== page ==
12 May – ST. Andrew’s day and a holyday according to Georgian Orthodox Church

You may have heard about ST. Andrew, the first called apostle?!

The Georgian Orthodox Church marks two feast days in honor of Saint Andrew, on 12 May and 13 December. The former date, dedicated to Andrew’s arrival in Georgia, is a public holiday in Georgia.

Andrew the Apostle also called Saint Andrew, was an apostle of Jesus according to the New Testament. He is referred to in the Orthodox tradition as the First-Called because Jesus called him first to be his disciple. According to Orthodox tradition, the apostolic successor to Andrew is the Patriarch of Constantinople.

The first missionary journey: The apostle is said to have preached in Judea, Samaria, and Gaza. Moved from Gaza to the Palestinian city of Lida (where St. George was later martyred). Then he moved to Antioch and from there to Edessa (Urfa, Turkey). In 36 A.D. St. Andrew the Apostle moved to the Greek city of Byzantium, which later became Constantinople. He then preached in Cappadocia, Galatia, also in the Greek kingdom of Pontus (now, northern Turkey), and then went to Georgia and then to Armenia. Thus he finished his sermon and returned to Jerusalem.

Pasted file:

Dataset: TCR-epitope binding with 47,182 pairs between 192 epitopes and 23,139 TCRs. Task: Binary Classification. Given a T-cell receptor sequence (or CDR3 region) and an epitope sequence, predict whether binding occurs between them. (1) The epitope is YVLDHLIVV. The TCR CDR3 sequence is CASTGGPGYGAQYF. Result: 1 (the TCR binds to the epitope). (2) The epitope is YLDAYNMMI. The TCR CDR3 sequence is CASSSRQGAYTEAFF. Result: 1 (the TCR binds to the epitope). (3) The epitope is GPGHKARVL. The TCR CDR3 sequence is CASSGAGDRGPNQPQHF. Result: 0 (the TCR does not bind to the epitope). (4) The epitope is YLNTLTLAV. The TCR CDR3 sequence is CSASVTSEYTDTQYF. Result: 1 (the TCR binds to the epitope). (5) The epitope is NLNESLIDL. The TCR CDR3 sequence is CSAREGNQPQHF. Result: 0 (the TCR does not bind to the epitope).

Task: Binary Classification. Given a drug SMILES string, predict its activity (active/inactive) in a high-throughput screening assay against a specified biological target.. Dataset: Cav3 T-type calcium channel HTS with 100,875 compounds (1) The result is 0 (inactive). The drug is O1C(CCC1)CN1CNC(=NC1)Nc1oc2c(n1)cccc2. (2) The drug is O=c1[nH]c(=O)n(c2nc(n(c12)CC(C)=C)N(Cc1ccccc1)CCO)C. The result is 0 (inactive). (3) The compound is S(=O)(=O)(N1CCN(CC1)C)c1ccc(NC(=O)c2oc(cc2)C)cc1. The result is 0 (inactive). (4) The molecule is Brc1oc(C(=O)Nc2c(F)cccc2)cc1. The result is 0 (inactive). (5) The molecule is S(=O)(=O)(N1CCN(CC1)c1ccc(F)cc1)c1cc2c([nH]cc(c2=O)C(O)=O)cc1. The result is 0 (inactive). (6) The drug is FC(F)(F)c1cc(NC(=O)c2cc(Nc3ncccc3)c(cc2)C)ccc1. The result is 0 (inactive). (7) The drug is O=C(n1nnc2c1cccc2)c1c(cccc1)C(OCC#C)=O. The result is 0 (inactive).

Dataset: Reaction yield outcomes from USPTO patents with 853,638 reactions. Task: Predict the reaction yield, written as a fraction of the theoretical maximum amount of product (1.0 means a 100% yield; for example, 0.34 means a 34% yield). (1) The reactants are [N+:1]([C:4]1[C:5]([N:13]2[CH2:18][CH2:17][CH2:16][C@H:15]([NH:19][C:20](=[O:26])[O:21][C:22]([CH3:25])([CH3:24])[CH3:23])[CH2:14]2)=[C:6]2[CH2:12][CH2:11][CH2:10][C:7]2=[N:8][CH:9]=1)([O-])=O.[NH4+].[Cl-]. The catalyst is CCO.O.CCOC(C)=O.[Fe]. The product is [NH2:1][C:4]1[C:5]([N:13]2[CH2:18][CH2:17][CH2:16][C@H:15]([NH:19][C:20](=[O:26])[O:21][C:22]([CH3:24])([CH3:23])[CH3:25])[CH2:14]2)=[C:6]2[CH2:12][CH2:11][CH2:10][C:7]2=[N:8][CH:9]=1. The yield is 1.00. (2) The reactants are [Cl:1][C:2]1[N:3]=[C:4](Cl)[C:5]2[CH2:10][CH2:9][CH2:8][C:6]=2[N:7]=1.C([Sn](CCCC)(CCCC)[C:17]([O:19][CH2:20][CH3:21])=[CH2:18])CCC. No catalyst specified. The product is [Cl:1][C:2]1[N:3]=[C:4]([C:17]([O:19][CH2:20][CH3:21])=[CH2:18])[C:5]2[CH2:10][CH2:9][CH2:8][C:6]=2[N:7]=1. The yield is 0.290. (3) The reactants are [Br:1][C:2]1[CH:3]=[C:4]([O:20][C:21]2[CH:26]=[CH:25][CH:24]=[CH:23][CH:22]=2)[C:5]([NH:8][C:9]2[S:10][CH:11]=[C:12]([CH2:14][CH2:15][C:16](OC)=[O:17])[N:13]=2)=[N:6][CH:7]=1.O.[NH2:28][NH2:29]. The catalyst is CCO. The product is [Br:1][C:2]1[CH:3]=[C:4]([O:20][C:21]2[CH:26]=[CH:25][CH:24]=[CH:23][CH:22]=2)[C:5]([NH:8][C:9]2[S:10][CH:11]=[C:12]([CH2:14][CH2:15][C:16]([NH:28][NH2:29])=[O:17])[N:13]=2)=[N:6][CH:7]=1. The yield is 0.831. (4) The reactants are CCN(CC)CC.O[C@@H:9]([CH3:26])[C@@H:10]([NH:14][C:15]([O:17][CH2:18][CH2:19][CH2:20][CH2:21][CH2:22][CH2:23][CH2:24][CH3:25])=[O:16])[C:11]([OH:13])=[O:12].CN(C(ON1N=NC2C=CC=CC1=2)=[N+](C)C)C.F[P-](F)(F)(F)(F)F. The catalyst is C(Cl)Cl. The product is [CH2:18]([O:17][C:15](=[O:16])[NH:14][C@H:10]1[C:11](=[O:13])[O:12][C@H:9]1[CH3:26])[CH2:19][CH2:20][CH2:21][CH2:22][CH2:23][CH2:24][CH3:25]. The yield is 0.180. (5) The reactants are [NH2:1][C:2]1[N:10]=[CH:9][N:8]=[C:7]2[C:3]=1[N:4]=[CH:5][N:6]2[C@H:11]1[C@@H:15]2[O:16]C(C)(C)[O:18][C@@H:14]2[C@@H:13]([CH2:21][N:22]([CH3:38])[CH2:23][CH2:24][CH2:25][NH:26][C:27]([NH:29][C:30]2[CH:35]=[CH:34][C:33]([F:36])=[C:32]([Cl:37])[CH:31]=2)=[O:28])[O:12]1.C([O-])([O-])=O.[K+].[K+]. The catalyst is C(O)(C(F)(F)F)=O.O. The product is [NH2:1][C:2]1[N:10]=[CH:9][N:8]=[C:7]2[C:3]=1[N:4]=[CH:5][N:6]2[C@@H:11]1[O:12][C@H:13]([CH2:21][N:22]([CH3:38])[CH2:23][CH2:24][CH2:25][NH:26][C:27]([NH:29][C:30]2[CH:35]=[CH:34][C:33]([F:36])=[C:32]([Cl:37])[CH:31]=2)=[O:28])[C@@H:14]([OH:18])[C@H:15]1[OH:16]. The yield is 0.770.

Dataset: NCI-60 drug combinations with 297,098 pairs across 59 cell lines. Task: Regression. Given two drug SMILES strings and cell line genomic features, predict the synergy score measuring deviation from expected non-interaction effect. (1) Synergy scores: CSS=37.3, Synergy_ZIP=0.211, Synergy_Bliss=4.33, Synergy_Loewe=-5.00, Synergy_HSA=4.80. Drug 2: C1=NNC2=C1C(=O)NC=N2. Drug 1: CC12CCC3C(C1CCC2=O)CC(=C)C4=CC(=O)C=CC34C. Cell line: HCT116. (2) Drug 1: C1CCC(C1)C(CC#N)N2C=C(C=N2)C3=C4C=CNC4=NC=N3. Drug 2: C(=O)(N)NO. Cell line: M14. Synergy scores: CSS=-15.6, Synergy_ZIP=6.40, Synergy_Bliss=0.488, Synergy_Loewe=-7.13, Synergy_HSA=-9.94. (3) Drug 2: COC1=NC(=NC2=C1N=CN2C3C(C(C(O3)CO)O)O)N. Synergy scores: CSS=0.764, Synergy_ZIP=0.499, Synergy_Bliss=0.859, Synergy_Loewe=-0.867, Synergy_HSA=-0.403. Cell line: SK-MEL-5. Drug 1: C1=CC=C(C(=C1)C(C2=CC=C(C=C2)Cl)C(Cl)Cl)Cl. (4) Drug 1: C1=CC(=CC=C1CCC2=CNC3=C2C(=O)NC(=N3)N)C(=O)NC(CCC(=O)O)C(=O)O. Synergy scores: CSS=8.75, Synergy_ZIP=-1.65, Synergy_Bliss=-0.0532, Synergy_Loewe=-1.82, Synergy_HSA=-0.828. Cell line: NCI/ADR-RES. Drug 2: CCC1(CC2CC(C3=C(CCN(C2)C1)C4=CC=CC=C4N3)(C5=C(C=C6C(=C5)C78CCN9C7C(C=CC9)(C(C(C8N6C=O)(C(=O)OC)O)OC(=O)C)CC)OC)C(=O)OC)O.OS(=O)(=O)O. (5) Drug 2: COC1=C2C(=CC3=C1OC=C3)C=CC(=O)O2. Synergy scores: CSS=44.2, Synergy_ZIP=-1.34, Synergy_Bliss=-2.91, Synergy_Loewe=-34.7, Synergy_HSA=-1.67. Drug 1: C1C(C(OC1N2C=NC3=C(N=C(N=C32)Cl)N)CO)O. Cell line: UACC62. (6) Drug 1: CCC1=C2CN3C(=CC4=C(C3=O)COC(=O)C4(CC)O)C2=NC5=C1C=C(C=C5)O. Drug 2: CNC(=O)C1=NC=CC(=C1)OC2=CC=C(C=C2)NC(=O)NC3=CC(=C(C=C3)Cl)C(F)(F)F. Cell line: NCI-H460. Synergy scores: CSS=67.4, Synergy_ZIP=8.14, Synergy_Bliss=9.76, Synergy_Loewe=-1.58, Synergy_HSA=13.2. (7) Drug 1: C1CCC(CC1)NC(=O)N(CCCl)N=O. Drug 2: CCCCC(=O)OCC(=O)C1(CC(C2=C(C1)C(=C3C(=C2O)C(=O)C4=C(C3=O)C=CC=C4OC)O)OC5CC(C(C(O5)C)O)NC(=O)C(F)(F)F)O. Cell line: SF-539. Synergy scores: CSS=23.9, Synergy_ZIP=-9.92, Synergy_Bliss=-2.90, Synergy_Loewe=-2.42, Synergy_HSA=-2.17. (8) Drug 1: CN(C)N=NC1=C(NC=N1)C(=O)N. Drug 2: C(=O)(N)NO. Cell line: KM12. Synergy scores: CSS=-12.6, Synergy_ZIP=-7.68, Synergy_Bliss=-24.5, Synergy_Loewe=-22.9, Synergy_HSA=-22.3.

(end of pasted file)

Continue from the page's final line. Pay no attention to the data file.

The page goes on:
The church tradition of Georgia regards Andrew as the first preacher of Christianity in the territory of Georgia and as the founder of the Georgian church. According to the Byzantine sources, particularly Nicetas of Paphlagonia (died c. 890) “Andrew preached to the Iberians, Sauromatians, Taurians, and Scythians and to every region and city, on the Black Sea, both north and south.”

Relics alleged of the Apostle Andrew are kept at the Basilica of Saint Andrew in Patras, Greece; in Amalfi Cathedral (the Duomo di Sant’Andrea), Amalfi and in Sarzana Cathedral in Sarzana, Italy; St Mary’s Roman Catholic Cathedral, Edinburgh, Scotland, and the Church of St Andrew and St Albert, Warsaw, Poland.

Have a Happy St. Andrews day, especially to ones who called Andrews!

Mariam

A 13th-century fresco depicting Saint Andrew, from Kintsvisi Monastery, Georgia

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